After being courted by companies like Lenovo, HTC, and even Huawei, there was no denying that Palm was spiraling downwards faster despite the fact that Palm CEO Jon Rubinstein insisted that the company could survive on its own. The acquisition of Palm surely came in at a minimum cost for the dominant company who is undoubtedly at the top of their game. Buying Palm for a mere $1.2 billion, some would consider HP making out big time on the purchase considering that Palm's stock was once valued close to $14 per share over a year ago. Under the terms of the merger agreement, current Palm shareholders will be given $5.70 for each share. Although there are some talks right now regarding the future of Palm, Jon Rubinstein looks to stay put with the company while the deal is expected to finally close by July 31.
Almost instantly, HP is catapulted into the limelight and their presence will undoubtedly be felt far and wide as they quickly acquire all of Palm's assets – which includes their patent portfolio, device hardware, and webOS. So the question left answered is what HP intends to do now that they've acquired the venerable smartphone maker? Whichever road they choose to go, we're sure that HP will utilize the technology that Palm has built up from the ground up and integrate it in a medley of devices ranging from smartphones, tablets, computers, and everything else in between.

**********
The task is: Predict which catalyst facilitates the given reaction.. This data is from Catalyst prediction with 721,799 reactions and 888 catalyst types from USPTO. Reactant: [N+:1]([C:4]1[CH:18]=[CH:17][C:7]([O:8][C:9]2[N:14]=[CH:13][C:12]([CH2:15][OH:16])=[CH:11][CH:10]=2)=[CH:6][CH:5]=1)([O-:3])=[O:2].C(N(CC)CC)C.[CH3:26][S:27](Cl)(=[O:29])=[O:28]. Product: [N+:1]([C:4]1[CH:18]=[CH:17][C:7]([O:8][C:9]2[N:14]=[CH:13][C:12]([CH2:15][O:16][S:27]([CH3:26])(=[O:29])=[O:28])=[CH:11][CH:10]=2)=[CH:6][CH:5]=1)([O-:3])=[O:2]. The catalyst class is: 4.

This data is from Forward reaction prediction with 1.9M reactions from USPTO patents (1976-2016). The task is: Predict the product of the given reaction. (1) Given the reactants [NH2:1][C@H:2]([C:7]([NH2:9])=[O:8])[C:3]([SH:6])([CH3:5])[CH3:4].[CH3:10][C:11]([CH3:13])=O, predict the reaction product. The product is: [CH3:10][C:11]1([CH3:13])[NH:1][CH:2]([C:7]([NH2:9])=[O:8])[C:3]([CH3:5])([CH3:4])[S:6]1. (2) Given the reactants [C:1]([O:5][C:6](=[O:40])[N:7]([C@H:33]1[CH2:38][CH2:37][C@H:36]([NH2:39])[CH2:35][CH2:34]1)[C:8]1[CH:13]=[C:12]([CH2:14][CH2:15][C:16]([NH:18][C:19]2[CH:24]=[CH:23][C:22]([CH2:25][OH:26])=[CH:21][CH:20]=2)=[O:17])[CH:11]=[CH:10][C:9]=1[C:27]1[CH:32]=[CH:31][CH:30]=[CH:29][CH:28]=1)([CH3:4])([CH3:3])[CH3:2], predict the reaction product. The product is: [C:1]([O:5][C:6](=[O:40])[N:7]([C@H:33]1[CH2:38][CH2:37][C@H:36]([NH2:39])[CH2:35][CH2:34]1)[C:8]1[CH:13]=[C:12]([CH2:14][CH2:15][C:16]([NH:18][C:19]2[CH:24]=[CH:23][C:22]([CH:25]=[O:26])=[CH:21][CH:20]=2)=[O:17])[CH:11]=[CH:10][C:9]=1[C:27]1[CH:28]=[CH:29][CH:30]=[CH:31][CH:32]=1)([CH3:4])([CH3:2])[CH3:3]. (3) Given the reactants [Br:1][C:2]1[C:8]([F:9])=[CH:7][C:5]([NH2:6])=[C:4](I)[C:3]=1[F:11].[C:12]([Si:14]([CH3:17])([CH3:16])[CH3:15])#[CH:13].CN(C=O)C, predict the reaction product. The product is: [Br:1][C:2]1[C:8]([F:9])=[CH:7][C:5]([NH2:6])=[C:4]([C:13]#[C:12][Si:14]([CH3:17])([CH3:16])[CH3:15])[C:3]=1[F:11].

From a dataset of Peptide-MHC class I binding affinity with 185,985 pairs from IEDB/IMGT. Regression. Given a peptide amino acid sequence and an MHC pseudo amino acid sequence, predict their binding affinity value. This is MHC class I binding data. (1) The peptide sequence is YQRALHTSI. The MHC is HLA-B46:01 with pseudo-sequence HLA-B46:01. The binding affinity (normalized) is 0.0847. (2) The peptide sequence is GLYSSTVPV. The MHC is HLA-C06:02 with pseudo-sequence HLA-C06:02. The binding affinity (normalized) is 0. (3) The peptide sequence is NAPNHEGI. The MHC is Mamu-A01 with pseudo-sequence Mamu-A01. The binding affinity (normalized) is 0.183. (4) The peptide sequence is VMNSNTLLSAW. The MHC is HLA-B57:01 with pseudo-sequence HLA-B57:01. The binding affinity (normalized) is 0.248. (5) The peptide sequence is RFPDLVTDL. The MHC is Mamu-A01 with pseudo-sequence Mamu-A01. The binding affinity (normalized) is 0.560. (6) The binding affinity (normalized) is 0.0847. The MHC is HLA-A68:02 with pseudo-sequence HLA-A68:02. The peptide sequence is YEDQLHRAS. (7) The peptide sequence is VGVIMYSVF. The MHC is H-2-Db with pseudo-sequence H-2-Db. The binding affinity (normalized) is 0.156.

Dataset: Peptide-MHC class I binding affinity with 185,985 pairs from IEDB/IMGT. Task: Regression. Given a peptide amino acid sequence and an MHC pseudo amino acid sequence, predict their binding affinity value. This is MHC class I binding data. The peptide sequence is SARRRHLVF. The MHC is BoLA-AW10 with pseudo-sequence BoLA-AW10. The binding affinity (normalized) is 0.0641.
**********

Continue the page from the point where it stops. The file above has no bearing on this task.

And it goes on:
Palm's expertise in touchscreen technology and webOS could become useful for HP as they plan to compete on a grand scale among the premier cell phone manufacturers out there. It's almost ironic looking back earlier in the decade when HP was one of the companies to back Microsoft's Pocket PC platform in the hopes of being a clear competitor to Palm's reign in the PDA market. Ultimately, HP is definitely reinventing themselves with this and we look forward to see how they will be able to translate this purchase into a profitable reign for them.